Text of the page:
A woman duped in a dating scam lost almost £113,000 after the man she was talking to claimed he was kidnapped.
The man told Rachel Elwell, from the West Midlands, that he lived nearby and had been called abroad for an engineering contract in Ukraine.
He convinced her with documents and pictures he needed cash for issues that crept up on him.
He claimed he had been taken captive by loan sharks in a wild scheme and needed the funds for his safe return.
Rachel, 50, said there is no guarantee she'll see her money again after being duped by the man who "seemed quite an open and genuine guy".
She told the BBC she felt responsible whether he lived or died and his clever plot of going silent made her think he had been murdered.
The pair met on January 1 online and claimed to live close by in Cannock, and his "picture looked nice".
He said they wouldn't be able to meet for weeks as he needed to stay in Ukraine.
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But he later phoned and claimed laws in the country had changed due to the coronavirus pandemic and he had to pay tax before completing the work.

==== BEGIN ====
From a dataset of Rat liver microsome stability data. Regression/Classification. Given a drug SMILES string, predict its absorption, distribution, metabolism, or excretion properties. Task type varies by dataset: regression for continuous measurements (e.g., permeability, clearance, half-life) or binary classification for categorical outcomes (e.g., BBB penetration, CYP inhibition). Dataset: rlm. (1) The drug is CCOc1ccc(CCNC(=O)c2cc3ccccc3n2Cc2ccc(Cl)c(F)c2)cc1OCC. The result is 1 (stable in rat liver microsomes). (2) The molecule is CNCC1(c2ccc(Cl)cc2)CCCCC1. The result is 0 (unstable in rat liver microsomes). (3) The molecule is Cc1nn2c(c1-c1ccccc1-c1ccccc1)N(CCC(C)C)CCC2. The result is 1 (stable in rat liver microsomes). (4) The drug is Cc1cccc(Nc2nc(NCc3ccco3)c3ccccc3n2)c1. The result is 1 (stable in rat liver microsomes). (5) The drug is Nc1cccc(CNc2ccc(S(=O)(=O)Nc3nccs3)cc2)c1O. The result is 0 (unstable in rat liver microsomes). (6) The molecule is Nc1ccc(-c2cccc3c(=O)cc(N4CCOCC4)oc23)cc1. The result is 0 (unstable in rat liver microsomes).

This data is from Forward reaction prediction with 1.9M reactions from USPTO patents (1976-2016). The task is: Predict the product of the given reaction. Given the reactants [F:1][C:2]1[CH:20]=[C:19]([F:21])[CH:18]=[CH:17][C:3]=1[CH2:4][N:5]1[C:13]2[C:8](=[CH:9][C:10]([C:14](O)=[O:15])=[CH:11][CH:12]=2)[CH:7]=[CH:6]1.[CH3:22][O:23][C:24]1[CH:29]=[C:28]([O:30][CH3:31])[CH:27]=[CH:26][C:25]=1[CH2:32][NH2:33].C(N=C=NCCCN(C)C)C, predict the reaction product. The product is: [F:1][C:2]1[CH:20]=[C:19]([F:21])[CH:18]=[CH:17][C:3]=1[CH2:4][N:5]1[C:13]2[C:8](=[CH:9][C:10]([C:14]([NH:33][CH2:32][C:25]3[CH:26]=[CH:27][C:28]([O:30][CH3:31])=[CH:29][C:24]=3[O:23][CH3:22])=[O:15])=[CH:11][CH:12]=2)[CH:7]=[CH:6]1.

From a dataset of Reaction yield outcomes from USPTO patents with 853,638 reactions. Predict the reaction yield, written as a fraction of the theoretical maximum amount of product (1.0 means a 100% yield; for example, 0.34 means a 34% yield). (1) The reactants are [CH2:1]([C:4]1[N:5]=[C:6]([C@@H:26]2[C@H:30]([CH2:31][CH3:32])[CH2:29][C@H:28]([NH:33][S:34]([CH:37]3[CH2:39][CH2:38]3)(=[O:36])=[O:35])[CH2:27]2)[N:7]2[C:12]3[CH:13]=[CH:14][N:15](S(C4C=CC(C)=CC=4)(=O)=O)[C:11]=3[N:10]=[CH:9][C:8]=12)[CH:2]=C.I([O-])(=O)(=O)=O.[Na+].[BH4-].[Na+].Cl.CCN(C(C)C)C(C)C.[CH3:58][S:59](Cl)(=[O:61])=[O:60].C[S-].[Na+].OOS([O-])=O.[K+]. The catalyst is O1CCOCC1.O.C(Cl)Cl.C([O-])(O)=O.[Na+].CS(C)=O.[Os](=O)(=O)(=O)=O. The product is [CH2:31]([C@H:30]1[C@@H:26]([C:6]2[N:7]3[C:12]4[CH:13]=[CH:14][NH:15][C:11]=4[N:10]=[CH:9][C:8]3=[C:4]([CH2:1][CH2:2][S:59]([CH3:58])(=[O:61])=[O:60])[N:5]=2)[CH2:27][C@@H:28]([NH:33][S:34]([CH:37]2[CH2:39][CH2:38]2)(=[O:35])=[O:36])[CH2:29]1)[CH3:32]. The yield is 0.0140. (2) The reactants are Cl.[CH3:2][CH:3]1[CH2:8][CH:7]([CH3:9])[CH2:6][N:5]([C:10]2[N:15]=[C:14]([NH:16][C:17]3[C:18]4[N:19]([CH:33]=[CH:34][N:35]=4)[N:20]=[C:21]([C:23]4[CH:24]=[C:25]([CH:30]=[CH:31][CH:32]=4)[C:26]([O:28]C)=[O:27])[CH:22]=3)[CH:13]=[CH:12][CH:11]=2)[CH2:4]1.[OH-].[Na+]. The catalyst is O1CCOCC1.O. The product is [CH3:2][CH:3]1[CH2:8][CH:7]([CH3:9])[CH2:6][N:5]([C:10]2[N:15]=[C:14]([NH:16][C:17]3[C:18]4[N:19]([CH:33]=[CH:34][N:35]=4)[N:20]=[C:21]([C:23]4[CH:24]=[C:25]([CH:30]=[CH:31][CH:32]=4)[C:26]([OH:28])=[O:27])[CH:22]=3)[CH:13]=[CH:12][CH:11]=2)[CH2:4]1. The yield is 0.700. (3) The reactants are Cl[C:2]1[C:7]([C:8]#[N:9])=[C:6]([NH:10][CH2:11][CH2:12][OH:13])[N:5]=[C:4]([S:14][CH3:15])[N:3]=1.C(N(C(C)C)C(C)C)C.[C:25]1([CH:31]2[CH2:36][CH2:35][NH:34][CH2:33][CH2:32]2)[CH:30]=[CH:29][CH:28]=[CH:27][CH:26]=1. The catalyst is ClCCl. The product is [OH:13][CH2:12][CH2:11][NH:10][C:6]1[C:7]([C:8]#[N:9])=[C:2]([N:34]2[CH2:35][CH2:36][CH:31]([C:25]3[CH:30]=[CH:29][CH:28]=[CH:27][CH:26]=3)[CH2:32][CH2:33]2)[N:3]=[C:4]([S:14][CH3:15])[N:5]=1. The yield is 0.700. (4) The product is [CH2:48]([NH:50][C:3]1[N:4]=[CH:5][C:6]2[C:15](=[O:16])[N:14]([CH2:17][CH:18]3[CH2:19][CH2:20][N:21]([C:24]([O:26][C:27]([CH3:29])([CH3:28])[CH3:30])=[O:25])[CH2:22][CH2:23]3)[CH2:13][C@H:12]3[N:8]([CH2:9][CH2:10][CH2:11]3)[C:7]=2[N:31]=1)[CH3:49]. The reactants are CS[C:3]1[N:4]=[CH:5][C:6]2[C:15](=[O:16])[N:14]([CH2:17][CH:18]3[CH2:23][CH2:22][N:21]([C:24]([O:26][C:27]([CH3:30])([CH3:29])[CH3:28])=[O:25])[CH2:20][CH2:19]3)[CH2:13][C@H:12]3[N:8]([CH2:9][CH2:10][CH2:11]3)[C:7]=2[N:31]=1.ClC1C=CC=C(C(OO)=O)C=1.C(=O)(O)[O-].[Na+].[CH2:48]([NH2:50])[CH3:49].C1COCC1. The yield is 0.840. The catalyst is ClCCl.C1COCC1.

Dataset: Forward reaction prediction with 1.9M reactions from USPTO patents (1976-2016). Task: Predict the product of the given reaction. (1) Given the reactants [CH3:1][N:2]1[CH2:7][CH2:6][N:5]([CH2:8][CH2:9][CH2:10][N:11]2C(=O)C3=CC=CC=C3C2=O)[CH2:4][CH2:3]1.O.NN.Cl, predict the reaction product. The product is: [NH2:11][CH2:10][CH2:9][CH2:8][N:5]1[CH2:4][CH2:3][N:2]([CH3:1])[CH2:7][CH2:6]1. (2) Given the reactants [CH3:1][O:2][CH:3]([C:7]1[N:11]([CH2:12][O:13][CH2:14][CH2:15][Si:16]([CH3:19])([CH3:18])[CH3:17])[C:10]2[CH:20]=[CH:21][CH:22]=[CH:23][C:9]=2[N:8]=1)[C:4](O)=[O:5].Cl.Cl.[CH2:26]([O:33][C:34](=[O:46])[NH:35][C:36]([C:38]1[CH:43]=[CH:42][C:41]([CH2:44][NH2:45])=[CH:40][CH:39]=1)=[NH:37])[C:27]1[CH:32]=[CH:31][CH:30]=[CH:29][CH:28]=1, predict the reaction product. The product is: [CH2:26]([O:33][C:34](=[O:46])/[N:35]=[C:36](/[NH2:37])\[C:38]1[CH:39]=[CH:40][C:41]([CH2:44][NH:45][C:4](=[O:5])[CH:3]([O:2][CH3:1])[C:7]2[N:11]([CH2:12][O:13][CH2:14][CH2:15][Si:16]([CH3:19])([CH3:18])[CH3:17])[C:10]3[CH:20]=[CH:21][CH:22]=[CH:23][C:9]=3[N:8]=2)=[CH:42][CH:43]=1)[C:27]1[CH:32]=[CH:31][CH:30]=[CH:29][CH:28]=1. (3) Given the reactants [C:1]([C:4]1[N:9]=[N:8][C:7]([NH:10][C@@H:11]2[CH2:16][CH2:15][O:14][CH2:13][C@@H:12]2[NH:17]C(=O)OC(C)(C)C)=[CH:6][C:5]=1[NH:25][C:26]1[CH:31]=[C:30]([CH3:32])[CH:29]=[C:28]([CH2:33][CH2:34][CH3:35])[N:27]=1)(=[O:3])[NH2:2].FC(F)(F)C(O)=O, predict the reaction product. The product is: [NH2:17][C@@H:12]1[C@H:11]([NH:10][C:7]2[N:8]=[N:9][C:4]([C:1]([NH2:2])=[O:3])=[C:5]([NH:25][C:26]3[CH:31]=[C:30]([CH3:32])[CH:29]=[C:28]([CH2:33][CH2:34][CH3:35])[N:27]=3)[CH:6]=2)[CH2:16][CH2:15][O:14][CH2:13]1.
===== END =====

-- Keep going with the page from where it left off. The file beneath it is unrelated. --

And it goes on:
Rachel sent him the money reluctantly and he showed her a copy of a supposed tax office letter.
She said: "They said… 'you need to pay 160 thousand'. So he cashed his pension in, sold his car, borrowed money and I helped him.
"I mean at this point I think it was about £45k I'd sent him to help him with the tax bill."
The scammer then told Rachel he had been held captive by two "heavies" who turned up and locked him in a cellar.
He sent photos appearing to show he was being held there and said he'd be released after the money was sent.
When Rachel went to meet her online suitor on March 16, the day he was due to fly back, she travelled to Heathrow Airport to see him for the first time.
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However, she received an email supposedly from airport officials claiming he had been arrested.
But she approached Border Force officials who told her it "look, it's a scam".
Rachel then went to the house where he claimed to live in Coventry to meet his daughter and housekeeper/nanny but was met with news they didn't live there.
She said: "It was in that moment that I knew it was all a lie."
A spokesperson for West Midlands Police said: "Rachel's case is a prime example of romance fraud, her case highlights how much these scammers affect people's lives."
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